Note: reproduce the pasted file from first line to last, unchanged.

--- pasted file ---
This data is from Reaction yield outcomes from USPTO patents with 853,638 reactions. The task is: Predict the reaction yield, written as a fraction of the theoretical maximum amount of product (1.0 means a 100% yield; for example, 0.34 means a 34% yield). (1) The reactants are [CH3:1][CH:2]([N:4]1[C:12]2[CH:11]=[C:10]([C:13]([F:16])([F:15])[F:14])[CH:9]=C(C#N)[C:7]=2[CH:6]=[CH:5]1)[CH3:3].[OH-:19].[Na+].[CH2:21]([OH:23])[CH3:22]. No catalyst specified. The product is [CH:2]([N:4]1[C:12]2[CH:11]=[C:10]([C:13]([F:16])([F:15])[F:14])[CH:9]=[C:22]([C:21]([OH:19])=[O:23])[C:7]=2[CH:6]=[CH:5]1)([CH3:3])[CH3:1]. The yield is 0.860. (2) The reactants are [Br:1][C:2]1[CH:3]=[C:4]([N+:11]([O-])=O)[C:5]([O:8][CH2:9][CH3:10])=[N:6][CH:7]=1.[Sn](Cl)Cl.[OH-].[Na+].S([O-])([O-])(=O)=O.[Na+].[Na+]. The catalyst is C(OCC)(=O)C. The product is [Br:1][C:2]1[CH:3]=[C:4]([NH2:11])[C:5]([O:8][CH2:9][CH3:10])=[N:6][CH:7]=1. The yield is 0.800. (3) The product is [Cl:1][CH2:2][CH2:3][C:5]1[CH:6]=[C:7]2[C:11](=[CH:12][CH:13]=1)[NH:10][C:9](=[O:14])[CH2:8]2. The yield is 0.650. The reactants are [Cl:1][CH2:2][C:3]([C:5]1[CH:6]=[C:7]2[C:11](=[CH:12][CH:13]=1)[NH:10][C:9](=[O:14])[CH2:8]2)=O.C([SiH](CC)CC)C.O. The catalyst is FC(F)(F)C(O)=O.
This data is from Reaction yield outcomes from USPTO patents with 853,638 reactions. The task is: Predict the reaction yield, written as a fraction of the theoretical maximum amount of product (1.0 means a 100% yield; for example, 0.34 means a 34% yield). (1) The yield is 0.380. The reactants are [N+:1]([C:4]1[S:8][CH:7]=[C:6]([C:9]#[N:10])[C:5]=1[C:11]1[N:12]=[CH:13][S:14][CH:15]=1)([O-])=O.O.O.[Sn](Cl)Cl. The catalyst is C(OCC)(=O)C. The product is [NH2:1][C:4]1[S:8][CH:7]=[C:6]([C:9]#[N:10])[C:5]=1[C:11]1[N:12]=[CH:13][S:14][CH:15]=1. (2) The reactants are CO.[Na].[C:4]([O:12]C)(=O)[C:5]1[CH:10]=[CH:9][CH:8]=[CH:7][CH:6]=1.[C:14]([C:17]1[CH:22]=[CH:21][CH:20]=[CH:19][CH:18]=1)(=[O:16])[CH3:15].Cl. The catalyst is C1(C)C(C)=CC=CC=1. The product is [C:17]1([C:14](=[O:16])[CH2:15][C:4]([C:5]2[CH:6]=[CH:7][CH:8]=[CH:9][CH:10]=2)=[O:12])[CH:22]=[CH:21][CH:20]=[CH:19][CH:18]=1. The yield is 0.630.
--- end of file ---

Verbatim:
This data is from Reaction yield outcomes from USPTO patents with 853,638 reactions. The task is: Predict the reaction yield, written as a fraction of the theoretical maximum amount of product (1.0 means a 100% yield; for example, 0.34 means a 34% yield). (1) The reactants are [CH3:1][CH:2]([N:4]1[C:12]2[CH:11]=[C:10]([C:13]([F:16])([F:15])[F:14])[CH:9]=C(C#N)[C:7]=2[CH:6]=[CH:5]1)[CH3:3].[OH-:19].[Na+].[CH2:21]([OH:23])[CH3:22]. No catalyst specified. The product is [CH:2]([N:4]1[C:12]2[CH:11]=[C:10]([C:13]([F:16])([F:15])[F:14])[CH:9]=[C:22]([C:21]([OH:19])=[O:23])[C:7]=2[CH:6]=[CH:5]1)([CH3:3])[CH3:1]. The yield is 0.860. (2) The reactants are [Br:1][C:2]1[CH:3]=[C:4]([N+:11]([O-])=O)[C:5]([O:8][CH2:9][CH3:10])=[N:6][CH:7]=1.[Sn](Cl)Cl.[OH-].[Na+].S([O-])([O-])(=O)=O.[Na+].[Na+]. The catalyst is C(OCC)(=O)C. The product is [Br:1][C:2]1[CH:3]=[C:4]([NH2:11])[C:5]([O:8][CH2:9][CH3:10])=[N:6][CH:7]=1. The yield is 0.800. (3) The product is [Cl:1][CH2:2][CH2:3][C:5]1[CH:6]=[C:7]2[C:11](=[CH:12][CH:13]=1)[NH:10][C:9](=[O:14])[CH2:8]2. The yield is 0.650. The reactants are [Cl:1][CH2:2][C:3]([C:5]1[CH:6]=[C:7]2[C:11](=[CH:12][CH:13]=1)[NH:10][C:9](=[O:14])[CH2:8]2)=O.C([SiH](CC)CC)C.O. The catalyst is FC(F)(F)C(O)=O.
This data is from Reaction yield outcomes from USPTO patents with 853,638 reactions. The task is: Predict the reaction yield, written as a fraction of the theoretical maximum amount of product (1.0 means a 100% yield; for example, 0.34 means a 34% yield). (1) The yield is 0.380. The reactants are [N+:1]([C:4]1[S:8][CH:7]=[C:6]([C:9]#[N:10])[C:5]=1[C:11]1[N:12]=[CH:13][S:14][CH:15]=1)([O-])=O.O.O.[Sn](Cl)Cl. The catalyst is C(OCC)(=O)C. The product is [NH2:1][C:4]1[S:8][CH:7]=[C:6]([C:9]#[N:10])[C:5]=1[C:11]1[N:12]=[CH:13][S:14][CH:15]=1. (2) The reactants are CO.[Na].[C:4]([O:12]C)(=O)[C:5]1[CH:10]=[CH:9][CH:8]=[CH:7][CH:6]=1.[C:14]([C:17]1[CH:22]=[CH:21][CH:20]=[CH:19][CH:18]=1)(=[O:16])[CH3:15].Cl. The catalyst is C1(C)C(C)=CC=CC=1. The product is [C:17]1([C:14](=[O:16])[CH2:15][C:4]([C:5]2[CH:6]=[CH:7][CH:8]=[CH:9][CH:10]=2)=[O:12])[CH:22]=[CH:21][CH:20]=[CH:19][CH:18]=1. The yield is 0.630.